That press conference on Aug. 12, 2013, was about 12 hours before Bridget Anne Kelly, then Christie’s deputy chief of staff, sent an e-mail to David WIldstein, director of interstate capital projects for the Port Authority of New York and New Jersey:
“Time for some traffic problems in Fort Lee,” Kelly wrote from her Yahoo account at 7:34 a.m. on Aug. 13.
Why Fort Lee? The town that was victimized by Christie’s administration, if not the governor himself, is in Legislative District 37, which is represented by Loretta Weinberg. The leader of the New Jersey Senate Democrats.
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MADDOW’S REPORTING on the matter was as masterful and procedural a connection of fairly disparate dots as any journalist has done on the Bridgegate affair so far, and others will follow her lead. She proposed, however, that the four days of orchestrated traffic chaos were likely intended only as payback for Weinberg’s leadership of the Senate Democrats.
It’s entirely possible that it may not be an either/or scenario; there’s every reason to think that the Christie brain trust, mendacity in overdrive, may well have decided on a two-fer, a both/and scenario: punishing Weinberg for her role in scuttling Christie’s nominees, and taking Sokolich down a peg for daring to refuse to back Christie’s bid for a second term.
Either way, there are huge problems ahead for Christie. The Aug. 13 e-mail may be the worst of them.
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Setting aside all of Christie’s protestations of innocence, of embarrassment, of humiliation and all the rest, the resolution of Bridgegate rests on believability, and not Christie’s believability. In this, the Kelly e-mail speaks volumes.
Given Christie’s style of hands-on management, given his reputation for being in charge, it’s just not credible that the Aug. 13 e-mail from his deputy chief of staff — “Time for some traffic problems in Fort Lee” — was written on her own initiative, on her say-so alone, as if dawn rose over New Jersey that morning and Bridget Anne Kelly, having nothing better to do that day, decided all by her lonesome to endanger the lives of people and damage the commerce of industries making use of the busiest working bridge on this planet.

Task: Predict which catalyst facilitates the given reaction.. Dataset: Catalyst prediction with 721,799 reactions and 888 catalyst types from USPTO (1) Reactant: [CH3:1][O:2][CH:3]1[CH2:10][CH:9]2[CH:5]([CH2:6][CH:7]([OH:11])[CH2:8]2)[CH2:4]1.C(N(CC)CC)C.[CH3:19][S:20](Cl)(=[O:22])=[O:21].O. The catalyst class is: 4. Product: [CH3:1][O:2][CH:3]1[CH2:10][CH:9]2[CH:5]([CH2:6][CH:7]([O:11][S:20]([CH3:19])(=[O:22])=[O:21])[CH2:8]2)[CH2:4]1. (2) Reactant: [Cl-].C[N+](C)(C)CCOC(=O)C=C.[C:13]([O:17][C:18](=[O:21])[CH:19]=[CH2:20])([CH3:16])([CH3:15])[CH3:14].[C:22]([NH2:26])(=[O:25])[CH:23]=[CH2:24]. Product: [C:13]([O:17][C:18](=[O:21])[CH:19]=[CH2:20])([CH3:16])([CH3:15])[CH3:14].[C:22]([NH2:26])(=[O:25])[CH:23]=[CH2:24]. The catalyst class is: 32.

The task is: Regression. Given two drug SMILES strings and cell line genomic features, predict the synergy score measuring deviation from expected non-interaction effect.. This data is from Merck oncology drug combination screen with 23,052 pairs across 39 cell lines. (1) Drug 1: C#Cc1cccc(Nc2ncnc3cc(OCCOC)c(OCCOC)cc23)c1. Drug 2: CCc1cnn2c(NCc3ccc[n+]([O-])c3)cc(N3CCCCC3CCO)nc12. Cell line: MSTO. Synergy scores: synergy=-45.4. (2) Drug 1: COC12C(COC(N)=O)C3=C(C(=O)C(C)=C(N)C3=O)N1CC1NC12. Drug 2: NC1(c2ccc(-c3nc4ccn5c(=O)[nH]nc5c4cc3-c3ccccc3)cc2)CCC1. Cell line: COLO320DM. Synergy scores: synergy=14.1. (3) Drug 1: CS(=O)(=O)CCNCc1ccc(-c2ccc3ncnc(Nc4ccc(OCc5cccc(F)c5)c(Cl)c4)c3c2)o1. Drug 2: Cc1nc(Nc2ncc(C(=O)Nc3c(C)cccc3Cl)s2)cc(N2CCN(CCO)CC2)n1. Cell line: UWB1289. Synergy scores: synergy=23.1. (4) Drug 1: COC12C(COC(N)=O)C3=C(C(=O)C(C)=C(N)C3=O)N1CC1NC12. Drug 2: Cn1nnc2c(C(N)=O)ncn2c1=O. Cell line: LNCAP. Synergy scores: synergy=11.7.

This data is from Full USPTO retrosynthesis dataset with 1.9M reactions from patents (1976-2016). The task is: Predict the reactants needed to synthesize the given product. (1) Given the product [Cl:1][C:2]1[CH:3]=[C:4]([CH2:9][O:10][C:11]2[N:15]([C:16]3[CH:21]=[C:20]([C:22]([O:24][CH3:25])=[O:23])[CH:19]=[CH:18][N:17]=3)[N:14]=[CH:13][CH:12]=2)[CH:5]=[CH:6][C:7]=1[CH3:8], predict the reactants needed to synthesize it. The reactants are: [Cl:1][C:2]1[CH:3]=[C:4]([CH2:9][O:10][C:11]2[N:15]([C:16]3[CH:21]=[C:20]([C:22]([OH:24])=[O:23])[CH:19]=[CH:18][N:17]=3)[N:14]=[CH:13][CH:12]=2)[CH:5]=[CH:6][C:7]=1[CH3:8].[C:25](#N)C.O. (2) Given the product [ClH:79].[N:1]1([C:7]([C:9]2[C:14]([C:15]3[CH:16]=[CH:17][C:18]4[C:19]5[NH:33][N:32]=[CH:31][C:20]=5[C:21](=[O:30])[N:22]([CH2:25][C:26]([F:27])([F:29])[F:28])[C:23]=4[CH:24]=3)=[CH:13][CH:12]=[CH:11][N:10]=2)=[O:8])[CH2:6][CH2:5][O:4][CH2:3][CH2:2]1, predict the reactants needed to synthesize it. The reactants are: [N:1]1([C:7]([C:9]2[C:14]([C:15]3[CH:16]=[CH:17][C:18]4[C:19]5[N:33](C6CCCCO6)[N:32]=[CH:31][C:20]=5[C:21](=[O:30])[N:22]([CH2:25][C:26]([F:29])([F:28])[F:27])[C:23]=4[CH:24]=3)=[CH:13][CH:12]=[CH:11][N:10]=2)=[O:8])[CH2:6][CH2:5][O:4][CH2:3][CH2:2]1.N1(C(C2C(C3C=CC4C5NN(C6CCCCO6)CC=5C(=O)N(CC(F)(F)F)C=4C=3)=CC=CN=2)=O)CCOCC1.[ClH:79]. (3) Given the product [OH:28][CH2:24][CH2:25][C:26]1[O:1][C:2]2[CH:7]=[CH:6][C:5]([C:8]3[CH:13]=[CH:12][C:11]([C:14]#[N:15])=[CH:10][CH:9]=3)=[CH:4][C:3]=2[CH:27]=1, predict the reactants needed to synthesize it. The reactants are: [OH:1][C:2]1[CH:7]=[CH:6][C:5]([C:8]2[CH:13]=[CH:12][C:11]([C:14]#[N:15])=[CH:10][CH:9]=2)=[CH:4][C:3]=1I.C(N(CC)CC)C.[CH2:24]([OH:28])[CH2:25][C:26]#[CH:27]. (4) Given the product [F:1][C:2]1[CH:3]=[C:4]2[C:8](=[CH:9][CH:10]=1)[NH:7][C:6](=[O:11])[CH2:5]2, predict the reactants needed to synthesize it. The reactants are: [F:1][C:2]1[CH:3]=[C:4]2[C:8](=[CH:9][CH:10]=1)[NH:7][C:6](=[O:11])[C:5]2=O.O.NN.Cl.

If you believe that, I’ve got a bridge — well ... never mind.
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JUST AS compelling is Wildstein’s response to Kelly’s e-mail, sent one minute later: “Got it.” That reply indicates an antecedent context to the whole conversation. They’ve clearly been talking about it before; the “got it” is acknowledgement of that which has been previously discussed — of an order ready to be implemented.
We know how Fort Lee went. We’ll learn more today, when more internal documents from Christie officials and others are due to be released. We’ll probably learn more in the coming days from Kelly herself; state Rep. John Wisniewski, who led New Jersey lawmakers in calling for subpoenaed correspondence in the Bridgegate case, told Maddow last night that Kelly would be subpoenaed, too.
We’ll learn more from Maddow, who’s promised to stay on the story (along with political reporters from everywhere). And we’ll hear more from Christie, whose public damage-control persona, no matter how slick and persuasive, will have to face a fact Wisniewski made clear Thursday night: “A public asset, a bridge, was used for political purposes. That’s against the law.”
Image credits: Christie: Tony Kurdzuk/The Star-Ledger. Maddow: MSNBC. Wallace: Robert Sciamino/The Star-Ledger. GWB lane closures: Jen Brown/The Star-Ledger.